Ever snap at a spouse who asks "How'd the day go, honey?" Do pressures of the job linger through dinner and into bed? Can't leave those unfinished tasks on the office desk and out of your mind?

"Take a bath with Nancy Reagan," advises Barbara Mackoff, who prescribes getting into hot water with the first lady (metaphorically, of course) as one of dozens of techniques for breaking the habit of hauling workday stresses, problems and tasks home after punching the clock.

Borrowed from Mrs. Reagan's 1980 confession that she cleanses herself from daily frustrations by attacking her husband's political enemies with imaginary conversations while soaking in the tub, the tactic is "not only a wonderful image," says the Seattle psychotherapist, "but the idea of talking back in the bath really helps stop people from passing on the anger they feel toward their colleagues and clients to their loved ones. It finishes the emotional business of the day."

The author of Leaving the Office Behind (Dell, $3.95), Mackoff trains corporate clients at IBM, Hewlett-Packard and the American Bankers Association, among others, to recapture their personal and private lives.

"This is the survival skill of the coming decade," says Mackoff, 37. "There are so many of us more working now. And because both spouses often are at work during the day, there is no one managing our private lives anymore. If we don't leave the office behind, we're leaving the rest of our lives to chance. And chances are it's not going so well.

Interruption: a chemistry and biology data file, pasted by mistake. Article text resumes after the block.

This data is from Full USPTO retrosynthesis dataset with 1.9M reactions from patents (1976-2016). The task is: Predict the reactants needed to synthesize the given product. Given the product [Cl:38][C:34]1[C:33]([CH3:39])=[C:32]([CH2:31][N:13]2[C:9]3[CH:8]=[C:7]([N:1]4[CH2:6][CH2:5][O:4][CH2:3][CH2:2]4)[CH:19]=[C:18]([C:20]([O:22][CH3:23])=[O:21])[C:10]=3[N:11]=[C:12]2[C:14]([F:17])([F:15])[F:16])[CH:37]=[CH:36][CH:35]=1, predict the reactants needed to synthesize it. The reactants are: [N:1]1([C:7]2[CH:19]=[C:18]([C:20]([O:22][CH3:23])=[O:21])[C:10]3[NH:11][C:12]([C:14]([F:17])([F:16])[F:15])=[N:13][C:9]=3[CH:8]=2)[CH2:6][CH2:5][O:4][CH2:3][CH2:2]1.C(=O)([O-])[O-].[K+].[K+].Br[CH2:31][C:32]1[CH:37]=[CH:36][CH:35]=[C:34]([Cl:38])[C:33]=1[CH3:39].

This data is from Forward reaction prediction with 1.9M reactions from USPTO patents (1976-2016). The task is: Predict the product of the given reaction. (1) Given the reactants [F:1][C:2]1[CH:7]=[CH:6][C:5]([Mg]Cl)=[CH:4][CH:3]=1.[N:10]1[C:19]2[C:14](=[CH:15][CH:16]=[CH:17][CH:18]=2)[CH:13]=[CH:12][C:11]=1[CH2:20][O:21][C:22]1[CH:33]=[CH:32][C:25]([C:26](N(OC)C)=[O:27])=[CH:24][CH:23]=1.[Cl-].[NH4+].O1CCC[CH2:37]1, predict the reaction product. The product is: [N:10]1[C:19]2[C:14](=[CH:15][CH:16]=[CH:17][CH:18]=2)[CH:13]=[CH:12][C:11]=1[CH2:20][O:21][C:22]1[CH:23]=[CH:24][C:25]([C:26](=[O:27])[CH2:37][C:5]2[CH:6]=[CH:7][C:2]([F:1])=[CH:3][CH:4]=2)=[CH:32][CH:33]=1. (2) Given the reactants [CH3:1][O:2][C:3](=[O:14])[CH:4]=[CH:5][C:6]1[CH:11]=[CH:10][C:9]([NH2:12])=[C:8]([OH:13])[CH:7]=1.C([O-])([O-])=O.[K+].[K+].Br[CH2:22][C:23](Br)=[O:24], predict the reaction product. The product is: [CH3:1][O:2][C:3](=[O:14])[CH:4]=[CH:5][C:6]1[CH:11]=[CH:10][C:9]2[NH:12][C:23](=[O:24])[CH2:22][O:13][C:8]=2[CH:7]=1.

"I consider the ability to leave the office a professional skill, in and of itself."

Suggesting that Mozart was probably terrible dinner-table company when brooding over an unfinished symphony, Mackoff acknowledges her own life hasn't been immune to the trickle down of work to home. "My husband, Jeremy, is an architect who comes home talking about the downtown development plan, a house in Alaska, a bank on Mercer Island . . . ," she says, admitting she has come home thinking about "my therapy practice, communication training for the city and stress reduction for bankers.

When I went through a period of life of all work and no play, I think I became a very dull person."

Some hard-edged professionals, however, call Mackoff's ideas "well-intentioned fantasy." Twelve-hour days and Saturdays behind the desk is a fact of work life for corporate attorneys who want to "make partner in this lifetime," says one Washington lawyer.